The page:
Wet stuff at last

The rain god must have read my last post and has sent down 40 mm of the wet stuff in the first 7 days of this month. So all the tanks are full (18,000 litres in 3 tanks) and so are the bins, baths, fishponds and sundry other water storage bits and pieces around the property.

I bought a couple of packs of shallot bulbs and some Desiree potatoes and have planted same. I had no success with shallot bulbs previously bought from the greengrocer (they grew, but didn’t form new side bulbs,  just got larger) so I hope these will be better. I have a feeling, though, that they might need the same treatment as garlic, i.e. should be planted in autumn in order to take advantage of the longer growing season. I’ll do that next year.

All the tomato seeds sown at the winter solstice have germinated and I’ve now sown basil on the heat mat. I always plant basil amongst the tomatoes. I may also try growing it in a wicking box.

I’ve filled seven of the nine new wicking boxes with the compost I had prepared; unfortunately the last two will have to wait till the next lot of compost is ready.  I sowed radish into some of them and it has germinated, even though covered with a layer of sugar cane mulch.

I love browsing through seed catalogues and they’re starting to arrive for the season ahead. The first came from Edens and I’ve sent off an order.

Next came one from Phoenix Seeds in Tasmania. I bought seeds there for the first time last year and was pleased with the results. Although a fairly small grower he seems to have a good variety of unusual food plants. He doesn’t have a website but his address is:  PO Box 207 SNUG Tas 7054  and his email is : phnxseed at ozemail dot com dot au  (substitute for ‘at’ and the dots). He’ll send a catalogue if you email him a request. I like the way he includes a little printed sheet of cultivation information inside each packet of seed.

Diggers catalogue came in next, but I don’t order from them, since they’re only a 30 min drive from me. It’s more convenient to drive down and maybe also buy some plants from their nursery as well as seed.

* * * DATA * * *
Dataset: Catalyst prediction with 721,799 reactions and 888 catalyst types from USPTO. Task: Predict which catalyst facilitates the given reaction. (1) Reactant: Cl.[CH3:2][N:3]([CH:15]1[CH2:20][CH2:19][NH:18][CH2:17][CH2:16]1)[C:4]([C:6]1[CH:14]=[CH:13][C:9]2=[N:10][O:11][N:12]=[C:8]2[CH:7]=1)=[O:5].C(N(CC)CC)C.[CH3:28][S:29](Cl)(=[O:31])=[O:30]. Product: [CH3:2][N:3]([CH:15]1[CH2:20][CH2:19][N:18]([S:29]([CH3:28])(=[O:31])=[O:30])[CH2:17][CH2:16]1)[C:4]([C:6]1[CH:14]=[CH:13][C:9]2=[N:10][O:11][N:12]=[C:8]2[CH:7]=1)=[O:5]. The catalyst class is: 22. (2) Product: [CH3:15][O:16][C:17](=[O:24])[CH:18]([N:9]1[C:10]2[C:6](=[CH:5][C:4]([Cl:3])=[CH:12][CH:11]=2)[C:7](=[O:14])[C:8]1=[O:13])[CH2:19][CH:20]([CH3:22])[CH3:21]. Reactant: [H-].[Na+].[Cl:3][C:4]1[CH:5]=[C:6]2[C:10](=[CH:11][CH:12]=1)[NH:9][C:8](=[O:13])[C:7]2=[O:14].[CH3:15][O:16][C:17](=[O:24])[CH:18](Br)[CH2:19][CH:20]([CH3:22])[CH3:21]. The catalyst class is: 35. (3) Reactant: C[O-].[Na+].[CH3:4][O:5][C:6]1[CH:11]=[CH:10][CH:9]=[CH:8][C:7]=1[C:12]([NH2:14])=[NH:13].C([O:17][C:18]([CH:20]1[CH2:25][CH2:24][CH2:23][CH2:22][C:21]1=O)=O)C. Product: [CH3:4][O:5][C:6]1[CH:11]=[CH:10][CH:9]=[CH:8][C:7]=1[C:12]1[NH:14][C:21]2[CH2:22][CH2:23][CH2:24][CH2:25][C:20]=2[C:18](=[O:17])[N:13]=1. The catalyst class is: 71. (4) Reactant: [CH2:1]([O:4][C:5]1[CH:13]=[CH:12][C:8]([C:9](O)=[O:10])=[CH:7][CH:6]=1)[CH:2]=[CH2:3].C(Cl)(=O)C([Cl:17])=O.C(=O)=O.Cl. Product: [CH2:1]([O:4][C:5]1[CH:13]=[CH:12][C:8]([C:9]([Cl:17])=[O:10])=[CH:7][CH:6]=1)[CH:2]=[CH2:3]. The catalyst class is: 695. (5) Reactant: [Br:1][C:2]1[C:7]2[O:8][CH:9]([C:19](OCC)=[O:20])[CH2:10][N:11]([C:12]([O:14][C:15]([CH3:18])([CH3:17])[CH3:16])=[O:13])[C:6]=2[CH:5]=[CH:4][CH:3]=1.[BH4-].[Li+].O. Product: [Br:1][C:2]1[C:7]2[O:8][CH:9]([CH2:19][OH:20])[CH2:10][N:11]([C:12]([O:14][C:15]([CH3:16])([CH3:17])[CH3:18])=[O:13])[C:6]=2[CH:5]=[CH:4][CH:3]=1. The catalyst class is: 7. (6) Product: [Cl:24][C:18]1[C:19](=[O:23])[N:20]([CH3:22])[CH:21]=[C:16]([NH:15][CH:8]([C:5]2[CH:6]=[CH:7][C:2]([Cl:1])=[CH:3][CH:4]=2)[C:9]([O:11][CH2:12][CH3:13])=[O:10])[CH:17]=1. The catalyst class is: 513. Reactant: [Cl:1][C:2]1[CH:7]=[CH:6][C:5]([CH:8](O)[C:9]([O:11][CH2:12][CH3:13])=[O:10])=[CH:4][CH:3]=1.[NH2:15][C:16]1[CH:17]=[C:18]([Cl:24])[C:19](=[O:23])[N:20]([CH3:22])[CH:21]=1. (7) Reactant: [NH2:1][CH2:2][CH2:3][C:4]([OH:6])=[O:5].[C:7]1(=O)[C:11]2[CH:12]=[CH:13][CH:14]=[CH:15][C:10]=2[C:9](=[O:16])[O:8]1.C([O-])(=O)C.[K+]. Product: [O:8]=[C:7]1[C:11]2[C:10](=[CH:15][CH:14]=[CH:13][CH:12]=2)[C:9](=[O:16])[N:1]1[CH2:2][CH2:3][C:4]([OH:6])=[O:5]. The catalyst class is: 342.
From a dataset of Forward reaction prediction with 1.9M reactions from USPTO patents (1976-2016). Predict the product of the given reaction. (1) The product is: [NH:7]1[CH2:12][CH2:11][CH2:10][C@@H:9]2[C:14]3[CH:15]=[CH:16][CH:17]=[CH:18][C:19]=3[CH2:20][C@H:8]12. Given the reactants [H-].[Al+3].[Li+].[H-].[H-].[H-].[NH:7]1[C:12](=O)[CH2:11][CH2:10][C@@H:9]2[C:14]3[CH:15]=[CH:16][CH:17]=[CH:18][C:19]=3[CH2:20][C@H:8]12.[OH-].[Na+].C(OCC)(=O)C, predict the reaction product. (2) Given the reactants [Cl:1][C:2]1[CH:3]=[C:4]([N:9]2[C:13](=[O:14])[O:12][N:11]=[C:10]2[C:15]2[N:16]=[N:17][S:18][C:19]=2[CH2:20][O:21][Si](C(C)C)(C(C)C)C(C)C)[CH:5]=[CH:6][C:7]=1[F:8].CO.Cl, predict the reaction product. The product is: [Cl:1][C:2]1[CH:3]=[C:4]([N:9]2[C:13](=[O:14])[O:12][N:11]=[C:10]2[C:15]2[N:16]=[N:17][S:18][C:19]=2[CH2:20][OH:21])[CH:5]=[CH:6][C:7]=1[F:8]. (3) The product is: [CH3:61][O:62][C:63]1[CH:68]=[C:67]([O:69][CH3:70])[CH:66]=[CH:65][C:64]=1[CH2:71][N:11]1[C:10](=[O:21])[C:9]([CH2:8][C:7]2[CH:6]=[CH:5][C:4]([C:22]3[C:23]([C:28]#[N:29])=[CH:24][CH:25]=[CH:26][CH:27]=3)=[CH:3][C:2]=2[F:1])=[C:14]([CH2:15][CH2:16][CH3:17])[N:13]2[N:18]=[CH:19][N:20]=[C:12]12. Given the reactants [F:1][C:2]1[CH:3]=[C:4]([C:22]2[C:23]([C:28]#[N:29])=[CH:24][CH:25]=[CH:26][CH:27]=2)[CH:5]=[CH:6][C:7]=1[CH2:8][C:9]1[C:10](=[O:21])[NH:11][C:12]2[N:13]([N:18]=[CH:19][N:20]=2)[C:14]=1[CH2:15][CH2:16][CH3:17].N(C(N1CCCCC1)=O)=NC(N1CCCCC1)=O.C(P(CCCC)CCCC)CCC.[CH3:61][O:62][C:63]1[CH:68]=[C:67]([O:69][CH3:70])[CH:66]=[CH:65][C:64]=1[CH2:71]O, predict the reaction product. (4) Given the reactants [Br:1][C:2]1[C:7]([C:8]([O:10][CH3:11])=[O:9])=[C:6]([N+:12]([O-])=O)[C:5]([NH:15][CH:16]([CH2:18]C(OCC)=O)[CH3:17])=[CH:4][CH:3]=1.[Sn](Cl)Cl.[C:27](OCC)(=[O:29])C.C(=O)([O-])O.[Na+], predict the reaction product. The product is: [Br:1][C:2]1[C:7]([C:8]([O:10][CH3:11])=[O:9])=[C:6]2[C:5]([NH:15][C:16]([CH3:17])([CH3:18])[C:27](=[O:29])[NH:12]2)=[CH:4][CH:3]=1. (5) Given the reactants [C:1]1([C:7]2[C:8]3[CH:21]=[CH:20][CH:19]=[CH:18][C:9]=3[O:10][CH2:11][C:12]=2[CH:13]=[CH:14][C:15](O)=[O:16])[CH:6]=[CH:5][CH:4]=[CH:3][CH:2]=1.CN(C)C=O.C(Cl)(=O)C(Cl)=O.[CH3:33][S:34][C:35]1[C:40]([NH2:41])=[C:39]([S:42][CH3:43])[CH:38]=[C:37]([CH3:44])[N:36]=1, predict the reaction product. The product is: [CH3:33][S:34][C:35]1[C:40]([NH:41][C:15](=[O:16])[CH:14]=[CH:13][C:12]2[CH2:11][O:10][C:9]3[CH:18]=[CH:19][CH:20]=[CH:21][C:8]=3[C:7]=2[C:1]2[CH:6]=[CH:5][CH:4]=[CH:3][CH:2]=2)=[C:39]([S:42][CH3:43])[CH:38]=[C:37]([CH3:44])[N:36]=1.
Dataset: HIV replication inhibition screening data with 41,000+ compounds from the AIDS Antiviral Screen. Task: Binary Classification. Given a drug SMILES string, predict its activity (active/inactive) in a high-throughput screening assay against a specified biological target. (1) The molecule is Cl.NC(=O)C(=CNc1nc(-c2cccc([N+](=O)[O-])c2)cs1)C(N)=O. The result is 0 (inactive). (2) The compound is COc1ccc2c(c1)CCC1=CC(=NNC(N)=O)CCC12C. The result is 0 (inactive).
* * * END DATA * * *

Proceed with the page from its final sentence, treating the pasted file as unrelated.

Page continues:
Finally came the catalogue from Green Harvest.  They don’t have a huge variety of seeds, but make up for it with other things—books, organic pest management, tools, propagation equipment and organic fertilisers.

So I’m busy filling in seed lists and sending off cheques. Soon be spring!

4 Responses to “Wet stuff at last”

  1. Brian Says:

    Must be very rewarding growing from seeds, tend to just buy plants myself.


  2. foodnstuff Says:

    Hi Brian, thanks for the comments.

    Yes, it is rewarding growing from seed. One of the main reasons I do it (apart from saving money) is that our local nurseries have such a limited range of varieties available and certainly none of the heirloom varieties that are so good to grow and keep in circulation.


  3. david hicks Says:

    A helpful article Ms/Mr foodnstuff . Thank you for reminding me about this years seedy catalogues. One question : Re, your, “I’ve now sown basil on the heat mat.” I give up! WHAT is a heat mat? I was going to ask, ‘why your anonymity?’ But I won’t. Unless you choose to answer it of course 😉
    signed : david hicks….


  4. foodnstuff Says:

    Hi David,

    A heat mat is a thermostatically-heated tray on which you place your punnets of seed so that the bottom heat facilitates germination. See this link: http://www.heatngrow.com.au/products.htm. Very useful things to have.

    For your other question: I’m a Mrs Foodnstuff. Anonymity? Just prefer to hide my light under a bushel, I guess. But also: when industrial agriculture starts to collapse (due to climate change and peak oil), it might be wise not to advertise to the unprepared masses, that you have a productive food garden.


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